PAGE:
This project will make use of in situ snow and sea ice data collected from several recent research expeditions to the Arctic (for example on the recent cruise of UiT to the Belgica Bank in the East Greenland Sea and the large Norwegian collaboration with the Nansen Legacy Project). There may be opportunities to learn about snow and sea ice sampling during short training days on fjord ice near Tromsø, regularly run in the spring.

The candidate will primarily work with detailed photographs of sea ice core microstructure, prepared by CIRFA scientist Janina Osanen (see below). Sea ice crystal size, orientation, brine channels, and bubble content are crucial inputs to radiative transfer models used to simulate the satellite radar signal traveling through sea ice. Images of sea ice thin sections can be analyzed to automatically detect sea ice features, such as distinct layers, crystals, and inclusions. The core of the master thesis project will be the development, tuning, and testing of classification and segmentation algorithms for computer-assisted detection of these sea ice features. Prototype codes based on scikit-learn models are available for segmenting images, and training will be provided for developing these further.

Images of thin sea ice sections, photographed through a polarized filter, showing ice crystals and microstructure. Initial binary segmentations are applied to the images to identify layers and features. The photo on the right shows how a sea ice sample is extracted by ice coring.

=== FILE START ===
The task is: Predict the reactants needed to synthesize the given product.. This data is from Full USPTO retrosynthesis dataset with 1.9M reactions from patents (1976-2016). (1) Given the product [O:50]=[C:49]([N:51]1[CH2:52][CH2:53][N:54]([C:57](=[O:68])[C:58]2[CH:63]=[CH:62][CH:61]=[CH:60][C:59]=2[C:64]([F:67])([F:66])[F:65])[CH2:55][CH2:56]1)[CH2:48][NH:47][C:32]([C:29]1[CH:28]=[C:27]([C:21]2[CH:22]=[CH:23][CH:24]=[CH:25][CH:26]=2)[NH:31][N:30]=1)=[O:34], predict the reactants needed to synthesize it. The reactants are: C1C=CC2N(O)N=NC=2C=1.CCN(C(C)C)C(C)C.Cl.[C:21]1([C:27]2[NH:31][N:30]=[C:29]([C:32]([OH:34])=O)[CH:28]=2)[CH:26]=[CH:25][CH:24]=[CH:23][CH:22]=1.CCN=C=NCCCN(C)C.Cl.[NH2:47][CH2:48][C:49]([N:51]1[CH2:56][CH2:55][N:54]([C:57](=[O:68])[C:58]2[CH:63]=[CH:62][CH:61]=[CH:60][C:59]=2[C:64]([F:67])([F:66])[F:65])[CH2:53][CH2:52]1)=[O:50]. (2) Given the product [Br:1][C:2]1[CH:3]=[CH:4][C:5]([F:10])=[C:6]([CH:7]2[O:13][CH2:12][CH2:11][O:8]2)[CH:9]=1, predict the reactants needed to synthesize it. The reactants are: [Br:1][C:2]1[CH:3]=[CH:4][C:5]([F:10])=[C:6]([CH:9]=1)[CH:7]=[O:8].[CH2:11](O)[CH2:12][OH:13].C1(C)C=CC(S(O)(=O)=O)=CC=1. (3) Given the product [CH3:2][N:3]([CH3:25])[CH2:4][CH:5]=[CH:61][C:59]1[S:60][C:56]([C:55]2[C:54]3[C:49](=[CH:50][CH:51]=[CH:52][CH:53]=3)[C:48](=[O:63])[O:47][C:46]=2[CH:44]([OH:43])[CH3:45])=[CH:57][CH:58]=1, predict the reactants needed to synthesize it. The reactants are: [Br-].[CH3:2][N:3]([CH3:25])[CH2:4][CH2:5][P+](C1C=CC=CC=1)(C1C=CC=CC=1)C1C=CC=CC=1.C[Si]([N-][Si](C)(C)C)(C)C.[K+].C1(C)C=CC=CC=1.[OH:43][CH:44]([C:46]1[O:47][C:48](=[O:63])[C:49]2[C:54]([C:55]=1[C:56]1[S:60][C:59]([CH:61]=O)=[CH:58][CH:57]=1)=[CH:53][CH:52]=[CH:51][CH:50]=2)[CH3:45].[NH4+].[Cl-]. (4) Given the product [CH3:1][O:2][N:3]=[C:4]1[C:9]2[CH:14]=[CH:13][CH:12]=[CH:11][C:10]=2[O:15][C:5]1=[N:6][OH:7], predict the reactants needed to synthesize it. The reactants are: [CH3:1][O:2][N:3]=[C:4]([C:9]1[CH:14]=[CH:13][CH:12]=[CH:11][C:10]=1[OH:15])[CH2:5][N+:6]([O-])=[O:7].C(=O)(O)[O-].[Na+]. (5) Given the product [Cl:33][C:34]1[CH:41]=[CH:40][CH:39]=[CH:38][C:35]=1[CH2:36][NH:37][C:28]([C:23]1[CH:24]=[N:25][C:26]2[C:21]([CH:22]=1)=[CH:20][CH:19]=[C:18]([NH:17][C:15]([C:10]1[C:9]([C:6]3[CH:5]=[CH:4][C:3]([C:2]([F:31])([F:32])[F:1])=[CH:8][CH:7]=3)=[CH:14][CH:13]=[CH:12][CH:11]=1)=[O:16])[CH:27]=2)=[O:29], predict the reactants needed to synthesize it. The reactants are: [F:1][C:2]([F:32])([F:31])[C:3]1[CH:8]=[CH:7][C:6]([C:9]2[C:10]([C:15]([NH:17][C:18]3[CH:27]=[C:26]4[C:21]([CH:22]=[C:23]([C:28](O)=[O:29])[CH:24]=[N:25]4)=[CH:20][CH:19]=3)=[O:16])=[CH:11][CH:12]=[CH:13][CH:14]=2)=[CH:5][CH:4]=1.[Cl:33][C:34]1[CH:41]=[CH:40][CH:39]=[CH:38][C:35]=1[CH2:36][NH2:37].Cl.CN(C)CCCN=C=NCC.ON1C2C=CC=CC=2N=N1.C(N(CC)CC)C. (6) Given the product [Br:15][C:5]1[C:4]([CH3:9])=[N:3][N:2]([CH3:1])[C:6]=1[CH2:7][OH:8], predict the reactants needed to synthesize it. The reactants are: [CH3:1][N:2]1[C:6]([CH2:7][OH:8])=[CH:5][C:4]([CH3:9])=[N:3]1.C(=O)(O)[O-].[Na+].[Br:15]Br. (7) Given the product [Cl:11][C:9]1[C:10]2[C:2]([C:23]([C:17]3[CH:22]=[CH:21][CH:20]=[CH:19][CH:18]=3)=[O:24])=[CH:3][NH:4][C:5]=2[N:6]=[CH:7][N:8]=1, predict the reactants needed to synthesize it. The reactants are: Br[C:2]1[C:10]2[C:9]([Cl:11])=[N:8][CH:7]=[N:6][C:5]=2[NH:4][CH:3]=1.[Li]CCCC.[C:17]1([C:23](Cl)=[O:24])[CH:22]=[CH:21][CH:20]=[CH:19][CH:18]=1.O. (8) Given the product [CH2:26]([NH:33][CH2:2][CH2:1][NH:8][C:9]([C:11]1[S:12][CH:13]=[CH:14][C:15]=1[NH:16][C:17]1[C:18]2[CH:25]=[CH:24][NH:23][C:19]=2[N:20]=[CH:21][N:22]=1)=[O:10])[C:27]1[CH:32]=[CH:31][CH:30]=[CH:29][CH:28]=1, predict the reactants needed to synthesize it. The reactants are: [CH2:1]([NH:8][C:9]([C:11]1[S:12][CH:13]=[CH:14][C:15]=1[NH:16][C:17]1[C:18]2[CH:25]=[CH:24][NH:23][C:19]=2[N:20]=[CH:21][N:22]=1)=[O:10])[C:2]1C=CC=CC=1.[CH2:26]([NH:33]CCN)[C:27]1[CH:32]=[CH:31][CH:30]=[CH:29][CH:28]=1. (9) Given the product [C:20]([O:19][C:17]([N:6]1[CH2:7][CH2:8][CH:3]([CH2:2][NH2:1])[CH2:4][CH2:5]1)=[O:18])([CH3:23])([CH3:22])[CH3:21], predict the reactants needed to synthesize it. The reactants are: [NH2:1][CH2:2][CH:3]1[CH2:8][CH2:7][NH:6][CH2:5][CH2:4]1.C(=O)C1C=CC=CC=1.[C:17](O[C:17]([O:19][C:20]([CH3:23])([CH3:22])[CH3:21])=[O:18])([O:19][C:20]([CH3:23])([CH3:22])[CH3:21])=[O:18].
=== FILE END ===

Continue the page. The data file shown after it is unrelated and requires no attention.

The candidate can also work with in situ observations to understand the density, salinity, and microstructure of snow and sea ice collected from different locations and in time periods in the Arctic. Training will be provided for these analytical methods. Output from the sea ice microstructure analysis and from in situ ice and snow observations can be applied in a simple radiative transfer model to simulate the satellite radar signal. The model can then be used to understand the sensitivity of the radar penetration into, and backscattering from, snow-covered sea ice at different radar frequencies. Alternatively, the sea ice density measured from ice core samples can be combined with other data collected in the field (sea ice thickness and snow depth, snow density) and related to the satellite products from radar and laser altimeters on earth-observing satellites. There is the possibility for more than one MSc thesis project to be accommodated within this topic.